President Donald Trump lauded Gov. Greg Abbott in the Oval Office on Thursday for freeing a Dallas salon owner who had defied Abbott’s own efforts to keep nonessential businesses closed, and for reopening Texas businesses early.
“She is free today,” Abbott said, explaining the executive order he had issued earlier in the day that says “that in the state of Texas no one can be put behind bars because they’re not following an executive order. So that includes the woman.”
“Good,” said Trump, adding, “I was watching the salon owner and she looked so great, so professional, so good. And she was talking about her children. She has to feed her children.”
Shortly before the governor’s arrival, news surfaced of the first confirmed case of COVID-19 in the West Wing: a member of the military assigned to serve as one of the president’s personal valets.
Abbott did not wear a mask as he sat beside the president.
“I’ve had very little contact with this person,” Trump told reporters, adding that his last test was on Wednesday, and it was negative. Trump also said that White House staffers will be tested daily going forward, a significant change from the current once-a-week schedule.
The controversy involving Salon … la Mode owner Shelley Luther was on the mind of the president, who made clear his approval of Abbott’s decision to ease stay-home restrictions.
On Tuesday, the governor announced that hair and nail salons, gyms and manufacturing plants could reopen Friday with limited capacity and other precautions.
Dr. Deborah Birx, the White House coronavirus coordinator, noted that Abbott had been open to feedback, as when he agreed to keep nail salons off the list of businesses allowed to open on May 1 “in the first opening wave, because you can’t really physical distance.” Abbott spokesman John Wittman confirmed that restriction was ending Friday as planned, after a one-week delay.
Earlier Thursday, Abbott modified a statewide order aimed at curbing the spread of COVID-19 to clarify that people who violate stay-home orders, or keep their businesses open in defiance of state and local orders, should not face jail time. Unlike governors in dozens of other states, Abbott had resisted issuing mandatory stay-home orders, and the latest move reinforced the approach of voluntary compliance.
Shortly after Abbott’s move, the Texas Supreme Court ordered Luther released from the Dallas County jail, two days into a seven-day sentence for contempt of court.
Like other businesses deemed nonessential during the COVID-19 outbreak, Luther’s Far North Dallas hair studio was required to close on March 22. She reopened on April 24, and tore up a cease-and-desist letter from County Judge Clay Jenkins at a demonstration the next day.
Three days later, state district Judge Eric Moyé signed an order requiring Luther to keep her salon closed. She defied that order and continued to operate the business, becoming a cause célèbre for Texas conservatives and others.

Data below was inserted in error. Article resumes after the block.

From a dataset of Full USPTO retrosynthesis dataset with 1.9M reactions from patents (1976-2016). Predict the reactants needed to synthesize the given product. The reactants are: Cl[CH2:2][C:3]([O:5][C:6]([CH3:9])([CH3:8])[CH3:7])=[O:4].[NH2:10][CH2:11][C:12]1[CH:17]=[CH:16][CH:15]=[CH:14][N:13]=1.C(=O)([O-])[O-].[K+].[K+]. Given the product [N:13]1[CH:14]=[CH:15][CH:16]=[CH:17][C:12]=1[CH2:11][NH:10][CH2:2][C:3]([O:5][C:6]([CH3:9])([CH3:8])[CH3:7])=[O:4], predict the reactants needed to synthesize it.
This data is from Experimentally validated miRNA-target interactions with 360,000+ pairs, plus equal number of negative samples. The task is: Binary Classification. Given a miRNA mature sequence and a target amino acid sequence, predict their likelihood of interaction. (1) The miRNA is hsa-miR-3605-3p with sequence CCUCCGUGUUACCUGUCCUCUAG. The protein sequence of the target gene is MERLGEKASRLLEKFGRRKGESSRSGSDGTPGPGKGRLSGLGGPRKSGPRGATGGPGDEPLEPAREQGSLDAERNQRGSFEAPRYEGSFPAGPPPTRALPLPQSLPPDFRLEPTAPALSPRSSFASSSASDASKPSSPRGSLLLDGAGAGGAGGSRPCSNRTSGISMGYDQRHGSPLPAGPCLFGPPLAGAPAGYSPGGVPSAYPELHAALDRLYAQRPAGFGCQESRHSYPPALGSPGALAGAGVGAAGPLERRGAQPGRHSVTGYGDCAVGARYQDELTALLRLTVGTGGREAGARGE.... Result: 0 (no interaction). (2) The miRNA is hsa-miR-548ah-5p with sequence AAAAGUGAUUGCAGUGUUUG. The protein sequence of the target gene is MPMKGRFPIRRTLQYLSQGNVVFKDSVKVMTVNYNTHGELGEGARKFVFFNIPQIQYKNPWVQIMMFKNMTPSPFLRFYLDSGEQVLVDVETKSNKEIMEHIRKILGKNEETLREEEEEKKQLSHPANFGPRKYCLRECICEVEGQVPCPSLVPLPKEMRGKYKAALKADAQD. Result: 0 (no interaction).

Sarah Palin, the tea party darling who served as Alaska governor and the GOP nominee for vice president in 2008, even showed up at the salon to show her support.
Lt. Gov. Dan Patrick vowed to pay Luther’s $7,000 fine — $500 for every day she’d kept the salon open unlawfully. Texas Attorney General Ken Paxton called the jail sentence “outrageous” and wrote to Moyé, arguing that he had abused his discretion and should free Luther.
In the Oval Office, Trump insisted that the worst of the pandemic was past and that the focus should shift to targeted response from broad, society-wide lockdowns that have decimated the economy.
“Texas is opening up and a lot of places are opening up. … This country can’t stay closed and locked down for years,” he said, adding that “you’re going to have some embers” and that in Texas, Abbott will “put them out.”
The governor said that Texas’ hotspots were almost exclusively at meatpacking plants, jails and nursing homes, “so we have task forces that focus on those three areas.” And even with those problems, he boasted, “we have one of the lowest death rates in the United States of America.”
Half of Texas’ 254 counties — many of which are rural — have had five or fewer cases, he said.
“We’ve been able to contain the spread of the coronavirus in Texas, but at the same time we created these surge forces that will go out to regions where there are flare-ups. It’s like putting out a fire,” Abbott told the president, citing a meatpacking plant north of Amarillo.
Returning to the Dallas salon owner, Abbott said that “as we go through this process of trying to maintain order in our state … we should not be taking these people and putting them behind bars, these people who have spent their life building up a business and being told to shut it down and lose every penny they have, and then, if they don’t follow every little fine point of all the rules, they suddenly are subject to arrest. That is wrong.”
The president, Vice President Mike Pence and senior officials have been tested repeatedly. The president’s visitors, including CEOs and senators, receive rapid tests at the executive building next to the White House before meeting with him.
White House medical staffers check journalists for fever before they’re allowed through the security gate and again before they enter the Oval Office or any other room where they’ll be in proximity to the president.
Trump said that his valet had been wearing a mask and that many White House employees wear masks, though senior staffers are never seen in public with masks on.
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